There are two ways to describe the structure of an XML document: DTDs and XML Schemas.
The current trend is to use Schemas to describe XML documents. Schemas are much more expressive than DTDs because the set of available data types to describe XML elements is much richer and you can describe more specifically what is valid in an XML document. In addition, you can only use Schemas, and not DTDs, in SOAP messages. Because SOAP is the main messaging protocol used in Web services, consider using Schemas to describe any XML documents that might be used as either input or output parameters to Web services.
Still, DTDs have a few advantages. DTDs are more widely supported than Schemas, although that is changing rapidly. Because DTDs are less expressive than Schemas, they are easier to write and manage.
However, Oracle recommends that you use Schemas to describe your XML documents.
Oracle highly recommends you store external entities locally whenever possible rather than always retrieving the entity over the network. Storage improves the performance of your applications because it is much faster to look up an entity on the same machine as WebLogic Server than it is to look it up over a network connection.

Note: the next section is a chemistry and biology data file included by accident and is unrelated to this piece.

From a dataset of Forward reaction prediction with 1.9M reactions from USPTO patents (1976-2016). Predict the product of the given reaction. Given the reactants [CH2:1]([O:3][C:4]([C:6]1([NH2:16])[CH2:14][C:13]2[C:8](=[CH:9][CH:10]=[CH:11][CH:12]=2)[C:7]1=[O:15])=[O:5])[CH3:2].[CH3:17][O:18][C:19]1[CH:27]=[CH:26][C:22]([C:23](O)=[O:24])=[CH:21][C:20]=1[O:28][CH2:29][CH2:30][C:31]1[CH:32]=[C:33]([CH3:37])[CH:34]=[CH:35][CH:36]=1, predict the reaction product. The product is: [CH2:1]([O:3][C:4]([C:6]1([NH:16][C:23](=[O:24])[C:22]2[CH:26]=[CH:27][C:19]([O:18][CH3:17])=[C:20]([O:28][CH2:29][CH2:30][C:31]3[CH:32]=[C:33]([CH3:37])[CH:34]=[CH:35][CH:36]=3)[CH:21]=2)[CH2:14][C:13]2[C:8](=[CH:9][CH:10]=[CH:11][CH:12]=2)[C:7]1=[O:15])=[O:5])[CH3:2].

For detailed information on configuring external entity resolution for WebLogic Server, see External Entity Configuration Tasks.
When you use the SAX API to parse an XML document, you first create an
InputSource object from the XML document and then pass the
InputSource object to the
parse() method. You can create the
InputSource object from either a
java.io.Reader object based on your XML data.
Oracle recommends that you create an
InputSource from a
java.io.InputStream object whenever possible. When passed an
InputStream object, the SAX parser auto-detects the character encoding of the XML data and automatically instantiates an
InputStreamReader object for you, using the correct character encoding. In other words, the parser does all the character encoding work for you, which is more likely to be error-free at runtime than if you decide to specify the character encoding yourself.
XSLT is a language for transforming an XML document into a different format, such as another XML document, HTML, WML, and so on. To use XSLT, you create a stylesheet that defines how each element in the input XML document should be transformed in the output document.
Although XSLT is a powerful language, creating stylesheets for complex transformations can be very complicated. In addition, the actual transformation requires a lot of resources and might decrease the performance of your application.
Therefore, if your transformations are complex, consider writing your own transformation code in your application rather than using XSLT stylesheets. Also consider using the DOM API. First parse the XML document, manipulate the resulting DOM tree as needed, then write out the new document, using custom Java code to transform it into its final format.